In its first full year of on-campus activity since the COVID pandemic shut it – and every other university – down in March 2020, Maryland Institute College of Art is fully open, with students and faculty back in the classrooms and visitors welcome.
“The fall semester feels very different from last fall, when we partially re-opened under strict health protocols, and certainly much better than the year before, when we had shut down and pivoted to online studies,” said Sammy Hoi, MICA’s president since 2014 and a Bolton Hill resident. While the school still monitors its health protocol needs, it has begun to resume public events and now welcomes visitors to exhibits and community students for open enrollment classes.
Enrollment and dormitory occupancy were impacted by the shutdown, particularly among international students confined to their home countries or unable to enter the U.S. because of COVID travel restrictions. Student enrollment is just under 2,000 now, down about 10 percent from its pre-pandemic peak. “We’re aiming for a healthy, gradual enrollment recovery,” Hoi said, with fewer international students so far but representing a greater range of countries. Chinese students are fewer, reflecting that country’s extended COVID policies as well as geopolitical tensions.
“We’re keeping in place some of the changes we made that worked well, so we have more hybrid classes available where faculty and students determine that works,” he said. However, most hands-on art and design classes and labs are in-person once again and reductions in staff and payrolls have been restored.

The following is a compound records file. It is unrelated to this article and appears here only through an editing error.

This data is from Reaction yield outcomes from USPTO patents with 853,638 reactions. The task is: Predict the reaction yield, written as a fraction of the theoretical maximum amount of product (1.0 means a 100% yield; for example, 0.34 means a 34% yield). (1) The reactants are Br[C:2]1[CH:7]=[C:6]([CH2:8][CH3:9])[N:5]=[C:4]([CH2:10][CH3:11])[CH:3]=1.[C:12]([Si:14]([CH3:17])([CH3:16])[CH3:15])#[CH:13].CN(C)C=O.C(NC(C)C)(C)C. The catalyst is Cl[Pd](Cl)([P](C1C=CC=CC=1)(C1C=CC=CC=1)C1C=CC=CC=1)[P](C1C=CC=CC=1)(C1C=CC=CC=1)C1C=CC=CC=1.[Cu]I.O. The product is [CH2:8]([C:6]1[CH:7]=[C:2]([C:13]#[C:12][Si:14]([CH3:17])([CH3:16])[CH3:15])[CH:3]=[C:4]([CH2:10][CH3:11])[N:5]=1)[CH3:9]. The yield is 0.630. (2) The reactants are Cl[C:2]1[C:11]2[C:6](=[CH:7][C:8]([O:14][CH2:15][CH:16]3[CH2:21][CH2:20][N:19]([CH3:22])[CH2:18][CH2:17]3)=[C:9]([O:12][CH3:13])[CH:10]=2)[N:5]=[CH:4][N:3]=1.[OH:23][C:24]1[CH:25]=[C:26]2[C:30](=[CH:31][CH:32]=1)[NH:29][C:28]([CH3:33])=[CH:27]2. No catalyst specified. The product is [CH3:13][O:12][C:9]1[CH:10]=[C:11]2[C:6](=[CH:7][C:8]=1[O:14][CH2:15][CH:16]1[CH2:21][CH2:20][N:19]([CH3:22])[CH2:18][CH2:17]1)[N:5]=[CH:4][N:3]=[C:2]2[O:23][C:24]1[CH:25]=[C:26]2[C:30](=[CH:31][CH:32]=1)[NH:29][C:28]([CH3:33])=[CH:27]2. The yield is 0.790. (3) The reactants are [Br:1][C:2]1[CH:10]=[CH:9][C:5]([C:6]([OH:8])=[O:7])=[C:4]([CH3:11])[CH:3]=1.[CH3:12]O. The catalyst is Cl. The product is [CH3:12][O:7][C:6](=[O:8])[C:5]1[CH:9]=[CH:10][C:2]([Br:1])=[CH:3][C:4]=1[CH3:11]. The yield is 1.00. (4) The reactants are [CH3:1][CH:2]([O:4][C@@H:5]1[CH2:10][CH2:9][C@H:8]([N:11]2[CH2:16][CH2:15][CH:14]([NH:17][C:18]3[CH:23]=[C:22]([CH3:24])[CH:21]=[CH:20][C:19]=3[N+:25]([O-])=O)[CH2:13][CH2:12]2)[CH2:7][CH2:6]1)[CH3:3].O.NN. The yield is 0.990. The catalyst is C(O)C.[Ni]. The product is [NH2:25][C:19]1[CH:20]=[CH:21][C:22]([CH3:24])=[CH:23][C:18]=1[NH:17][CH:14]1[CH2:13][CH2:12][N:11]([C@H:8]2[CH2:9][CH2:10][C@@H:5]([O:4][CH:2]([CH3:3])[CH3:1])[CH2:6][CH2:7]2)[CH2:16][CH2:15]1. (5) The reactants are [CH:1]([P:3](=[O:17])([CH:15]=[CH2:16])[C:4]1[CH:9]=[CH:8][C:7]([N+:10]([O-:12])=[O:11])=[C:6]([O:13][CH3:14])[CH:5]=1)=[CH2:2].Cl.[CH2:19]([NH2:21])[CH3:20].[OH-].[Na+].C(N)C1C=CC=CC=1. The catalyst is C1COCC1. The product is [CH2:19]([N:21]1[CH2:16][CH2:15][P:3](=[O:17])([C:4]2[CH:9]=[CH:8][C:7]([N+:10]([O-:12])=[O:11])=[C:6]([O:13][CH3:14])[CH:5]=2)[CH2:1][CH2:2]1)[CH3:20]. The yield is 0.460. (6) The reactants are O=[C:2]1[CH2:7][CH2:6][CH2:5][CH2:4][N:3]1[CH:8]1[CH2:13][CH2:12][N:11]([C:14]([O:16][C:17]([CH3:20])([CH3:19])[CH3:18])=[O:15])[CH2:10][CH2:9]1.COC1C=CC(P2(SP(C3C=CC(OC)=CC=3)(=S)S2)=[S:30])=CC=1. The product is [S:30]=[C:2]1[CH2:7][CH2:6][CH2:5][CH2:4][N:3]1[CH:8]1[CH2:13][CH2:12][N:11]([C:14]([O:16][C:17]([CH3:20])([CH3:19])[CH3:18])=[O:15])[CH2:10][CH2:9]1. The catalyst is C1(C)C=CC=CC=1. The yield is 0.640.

The Baltimore Banner painted a somewhat bleaker picture at the school.
MICA lays claim to being the nation’s oldest continuing degree-granting college of art. This month MICA’s board will consider a new strategic plan to take the school through its 2026 bicentennial. The planning began in 2018 but went on hiatus in the pandemic. Its overarching objective is to empower students to have the widest range of options to thrive and succeed in in art and design-centric careers in every economic and social sector.
The plan honors MICA’s non-profit roots and mission-driven ideals and stresses the differentiators in its arts education such as creative entrepreneurship. That includes emphasizing a return on investment for students and embracing diversity, equity, inclusion and global outreach. It also seeks to ensure the school’s affordability, growth and national and international culture. MICA will explore what it called new “scaffolding learning options.”
Finally, Hoi stressed MICA’s desire to continuing interaction with its neighbors, pointing to the presence of MICA security personnel as a factor in keeping students, staff and the neighborhood safe. “We have a symbiotic relationship,” he said. He said he loves living in Bolton Hill.
– Bill Hamilton